Khaled Hal Saad

Registration for winter quarter began last Thursday. If you’re like me, you have a list of web bookmarks at hand: one for POWER, Half.com … and Polyratings.com. Conceived by fellow computer scientists, Polyratings is the premier source for professor evaluations, and indispensable when choosing classes. But this little tool has major implications for our curriculum.

Free markets, often characterized by perfect information and competition, can create a phenomenon called “The Race to the Bottom.”

Sometimes, with the objective of reducing costs or increasing sales, producers will outdo each other by racing to the bottom, tossing ethics or proper standards aside. We’re witness to this phenomenon every day when we turn on our TV and watch news, shows and sitcoms that pander to the lowest common denominator. Some activists point to globalization as another trend that highlights this race.

For example, when a clothing retailer like Gap Inc outsources its manufacturing abroad, it will seek to produce at the lowest cost. Candidate countries establish “Special Economic Zones” to compete for Gap’s business, one-upping each other in the process. Countries may dismantle regulations against pollution or labor standards in order to compete. In essence, countries race to the bottom to win over Gaps’ business.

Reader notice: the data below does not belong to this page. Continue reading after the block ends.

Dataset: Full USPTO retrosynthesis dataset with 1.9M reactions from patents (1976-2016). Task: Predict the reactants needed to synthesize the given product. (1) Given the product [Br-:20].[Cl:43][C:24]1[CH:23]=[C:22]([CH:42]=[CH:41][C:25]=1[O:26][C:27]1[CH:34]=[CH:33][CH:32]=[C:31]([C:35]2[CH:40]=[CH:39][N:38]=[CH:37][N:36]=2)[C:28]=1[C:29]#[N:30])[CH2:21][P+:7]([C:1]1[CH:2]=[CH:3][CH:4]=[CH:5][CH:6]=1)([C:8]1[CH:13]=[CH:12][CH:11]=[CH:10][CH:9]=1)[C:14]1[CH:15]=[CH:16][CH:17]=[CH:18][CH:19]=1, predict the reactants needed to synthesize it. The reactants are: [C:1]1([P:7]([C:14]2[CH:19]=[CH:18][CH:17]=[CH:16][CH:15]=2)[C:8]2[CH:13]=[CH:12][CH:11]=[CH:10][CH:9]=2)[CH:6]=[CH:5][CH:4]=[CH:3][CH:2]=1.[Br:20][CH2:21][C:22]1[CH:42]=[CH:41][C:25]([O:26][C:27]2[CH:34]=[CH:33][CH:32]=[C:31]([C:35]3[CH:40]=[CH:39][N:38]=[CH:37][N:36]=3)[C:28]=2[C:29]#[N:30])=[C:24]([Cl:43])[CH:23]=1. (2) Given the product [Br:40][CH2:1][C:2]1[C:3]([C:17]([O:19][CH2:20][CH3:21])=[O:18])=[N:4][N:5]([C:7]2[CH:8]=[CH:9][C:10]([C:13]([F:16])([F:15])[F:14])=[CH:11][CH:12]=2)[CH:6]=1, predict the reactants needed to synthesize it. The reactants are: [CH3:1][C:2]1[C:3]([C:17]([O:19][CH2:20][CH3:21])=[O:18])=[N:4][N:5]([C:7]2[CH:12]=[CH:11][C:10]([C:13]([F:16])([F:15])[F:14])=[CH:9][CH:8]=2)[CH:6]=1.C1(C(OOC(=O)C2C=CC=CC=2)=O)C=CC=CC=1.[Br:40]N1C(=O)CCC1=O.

Polyratings provides an illusion of perfect information, thus creating a market for professors where there arguably shouldn’t be one. Like eBay’s feedback system, professors with high GPAs might be more “patronized” than those with lower ones.

Though some professors are naturally “student-friendly,” others will have an incentive to achieve high Polyratings. In some cases, they might accomplish this by making benign changes like providing a five-minute break or using Blackboard. More worryingly, Polyratings might precipitate a dumbing-down of our curriculum.

Examples of this dumbing-down aren’t hard to find. We’re witness to things like grade inflation and the endemic classroom use of PowerPoint. Students get used to hand-holding and expect their academic lives to mimic the always-on, instant responsiveness of their wired lives. Nurturing student-teacher relationships is what makes CalPoly unique. We should not replace such a relationship with a client-customer relationship.

Polyratings will remain a valuable tool as long as it’s used properly. Review the comments and not just the numerical ratings. Bear in mind a marketing adage that an unhappy customer is 4 times more likely to talk about a bad experience than a happy customer will talk about a good one. Finally, don’t forget that political leanings, foreign accents and even the body odor cloud can affect the reliability of the ratings.

This shouldn’t be construed as a tirade against Polyratings. I’m heavy a reader and contributor to the Web site, but believe it should not be used in isolation. Another student’s take on the teacher is important, but definitely not the only factor to consider.

Just as Gap should consider the plight of villagers in Sri Lanka when making decisions, we should consider the qualitative aspects of a teacher that can’t be gauged by another student’s experience. Good hunting!

Khaled Hal Saad is a computer science senior and Mustang Daily columnist

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